RoadTrippin': From the railroad to a river raft, Spencer Glacier's bluebird day delights
The Spencer Glacier is truly 'off the beaten path' of travel, even for Alaska. Until recently, the only way to reach the glacier was by trail or sled dog.
Today, thousands of Alaskans and even more tourists take the Alaska Railroad to the Spencer Glacier Whistle Stop. The glacier is named in honor of Edward A. Spencer, general timekeeper for the Alaska Central Railway.
On November 16, 1905, Spencer attempted to travel via trail from Camp 52 to Camp 55, in the area of what is now the glacier that bears his name, and though traveling at night Spencer was allegedly confident he could make the trek. His body, travel pack, and papers would be found a year later and in 1909 the United States Geological Survey named the glacier in his memory.
Channel 2's Jack Carney and photojournalist Shawn Wilson traveled to this hard-to-reach region of the Chugach National Forest on the Alaska Railroad. Here's their story:
According to the US Department of Agriculture Forest Service an area now at the water's edge near the train stop was the glacier's edge in 1958. Since that time various studies have shown that the glacier has receded on average 103 feet, between 1990-2007. According to one of the guides with Chugach Adventures, the receding rate is only increasing.
"It's shocking sometimes just even coming out between seasons and seeing how far it's receded," said Chugach Adventure Guide Illiya Pekich.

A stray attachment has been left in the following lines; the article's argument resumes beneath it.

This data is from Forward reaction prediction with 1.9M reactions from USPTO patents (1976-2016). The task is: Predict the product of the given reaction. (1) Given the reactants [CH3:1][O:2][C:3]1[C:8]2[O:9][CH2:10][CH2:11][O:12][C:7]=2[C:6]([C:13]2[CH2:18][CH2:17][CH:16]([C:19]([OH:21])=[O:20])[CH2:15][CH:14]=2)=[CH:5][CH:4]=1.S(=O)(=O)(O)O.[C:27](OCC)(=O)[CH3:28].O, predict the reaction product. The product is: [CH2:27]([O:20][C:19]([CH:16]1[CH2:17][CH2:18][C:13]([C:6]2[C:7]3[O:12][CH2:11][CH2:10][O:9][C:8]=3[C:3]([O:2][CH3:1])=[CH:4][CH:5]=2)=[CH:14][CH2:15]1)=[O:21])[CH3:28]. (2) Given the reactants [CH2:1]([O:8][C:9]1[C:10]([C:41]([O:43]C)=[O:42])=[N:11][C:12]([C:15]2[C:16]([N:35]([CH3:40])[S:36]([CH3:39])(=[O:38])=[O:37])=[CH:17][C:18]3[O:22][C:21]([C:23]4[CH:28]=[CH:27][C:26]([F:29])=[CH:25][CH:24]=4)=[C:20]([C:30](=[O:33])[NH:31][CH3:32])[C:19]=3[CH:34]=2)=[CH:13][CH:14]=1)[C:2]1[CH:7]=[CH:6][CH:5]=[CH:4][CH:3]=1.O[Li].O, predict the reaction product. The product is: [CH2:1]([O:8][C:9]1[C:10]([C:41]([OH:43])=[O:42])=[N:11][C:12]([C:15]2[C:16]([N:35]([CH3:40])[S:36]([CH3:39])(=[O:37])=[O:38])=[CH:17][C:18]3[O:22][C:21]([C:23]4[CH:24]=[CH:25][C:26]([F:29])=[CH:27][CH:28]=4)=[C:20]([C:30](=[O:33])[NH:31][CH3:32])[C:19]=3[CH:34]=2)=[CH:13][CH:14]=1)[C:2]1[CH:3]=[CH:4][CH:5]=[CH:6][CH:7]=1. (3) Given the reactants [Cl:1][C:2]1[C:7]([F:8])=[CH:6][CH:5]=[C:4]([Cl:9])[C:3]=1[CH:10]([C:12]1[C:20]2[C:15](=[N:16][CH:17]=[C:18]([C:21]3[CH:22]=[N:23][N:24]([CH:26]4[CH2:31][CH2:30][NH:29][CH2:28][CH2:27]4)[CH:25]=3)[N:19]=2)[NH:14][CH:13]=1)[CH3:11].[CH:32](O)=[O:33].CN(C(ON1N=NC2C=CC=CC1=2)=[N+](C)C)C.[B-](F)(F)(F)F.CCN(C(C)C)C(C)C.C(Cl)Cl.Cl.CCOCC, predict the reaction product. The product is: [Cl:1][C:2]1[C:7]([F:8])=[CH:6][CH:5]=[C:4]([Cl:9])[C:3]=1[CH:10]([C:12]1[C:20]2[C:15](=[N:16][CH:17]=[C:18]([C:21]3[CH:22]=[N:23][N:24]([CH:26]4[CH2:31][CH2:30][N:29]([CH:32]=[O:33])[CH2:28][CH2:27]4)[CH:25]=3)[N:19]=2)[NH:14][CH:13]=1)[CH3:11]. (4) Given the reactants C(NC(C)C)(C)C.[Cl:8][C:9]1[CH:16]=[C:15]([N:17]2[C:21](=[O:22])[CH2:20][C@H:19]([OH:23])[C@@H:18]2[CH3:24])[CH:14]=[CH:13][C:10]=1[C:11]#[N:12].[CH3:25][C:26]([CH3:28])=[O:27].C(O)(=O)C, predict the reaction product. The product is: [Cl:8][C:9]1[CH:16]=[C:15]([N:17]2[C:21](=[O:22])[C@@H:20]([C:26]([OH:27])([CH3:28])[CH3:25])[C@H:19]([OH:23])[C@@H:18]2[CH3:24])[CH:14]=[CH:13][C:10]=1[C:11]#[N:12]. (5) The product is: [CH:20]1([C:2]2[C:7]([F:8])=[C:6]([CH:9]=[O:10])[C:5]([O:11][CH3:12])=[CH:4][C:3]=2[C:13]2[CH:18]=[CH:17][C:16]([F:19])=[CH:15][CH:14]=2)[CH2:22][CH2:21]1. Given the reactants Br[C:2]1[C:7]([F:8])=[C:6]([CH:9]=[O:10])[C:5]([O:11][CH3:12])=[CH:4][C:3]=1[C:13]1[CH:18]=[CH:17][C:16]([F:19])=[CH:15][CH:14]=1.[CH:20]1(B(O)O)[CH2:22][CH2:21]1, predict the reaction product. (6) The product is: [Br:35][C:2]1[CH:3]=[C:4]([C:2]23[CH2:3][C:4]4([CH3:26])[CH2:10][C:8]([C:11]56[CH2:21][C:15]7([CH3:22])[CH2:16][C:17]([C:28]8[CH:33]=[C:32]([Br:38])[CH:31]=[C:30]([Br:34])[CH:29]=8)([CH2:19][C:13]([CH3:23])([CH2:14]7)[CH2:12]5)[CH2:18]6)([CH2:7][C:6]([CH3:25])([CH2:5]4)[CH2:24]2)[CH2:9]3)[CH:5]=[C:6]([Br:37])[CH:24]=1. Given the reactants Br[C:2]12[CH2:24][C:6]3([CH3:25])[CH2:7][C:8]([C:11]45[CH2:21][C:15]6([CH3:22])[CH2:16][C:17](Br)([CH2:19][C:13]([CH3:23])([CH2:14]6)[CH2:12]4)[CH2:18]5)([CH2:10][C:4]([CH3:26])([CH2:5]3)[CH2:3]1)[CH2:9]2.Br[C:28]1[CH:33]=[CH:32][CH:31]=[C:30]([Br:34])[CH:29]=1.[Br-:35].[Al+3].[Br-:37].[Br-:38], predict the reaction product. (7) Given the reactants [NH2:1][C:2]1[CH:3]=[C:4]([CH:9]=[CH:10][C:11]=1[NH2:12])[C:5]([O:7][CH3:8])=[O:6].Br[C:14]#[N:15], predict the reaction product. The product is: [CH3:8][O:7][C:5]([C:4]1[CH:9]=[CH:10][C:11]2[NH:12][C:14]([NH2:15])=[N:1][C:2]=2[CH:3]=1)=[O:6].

After pumping up his rafts, Pekich paddled out onto the water where he pointed out the valley walls' fresh vegetation line, marking where the glacier once covered. It's less than 100 years old, Pekich said.
Chunks of the glacier float in and around Spencer Lake, but what you're able to view on top is only the tip of the iceberg.
"Eighty percent is below the water. So they mushroom out and shelf out underneath," Pekich said, "so they're much bigger than they seem and this lake can get up to 400 feet deep."
It's estimated that the glacier wall at the lake's edge is 300 feet deep.
"The great thing about Spencer is that you're experiencing a nice wilderness environment. There's no road in here. Because there's no road system, the rail's the only way in here," said Pekich.
As we paddle out into the lake, we continue down a river system that's ever-changing depending on the water's flow and levels. There's evidence of wildlife along the water’s edge, birds making their nests, trees growing sideways, roots of bushes hanging onto what little land they can as they fight to stay dry and not become the next piece of debris that guides like Pekich are able to somehow avoid as they makes their way downriver.
Two hours later and we've made it back to a shore point just off the tracks of the Alaska Railroad. Boats are docked and everyone makes it safely back onto the train. According to Pekich, trips to the glacier where conditions include little to no wind, calm waters, and clear skies are the rarest of treats; it feels good to have been so lucky.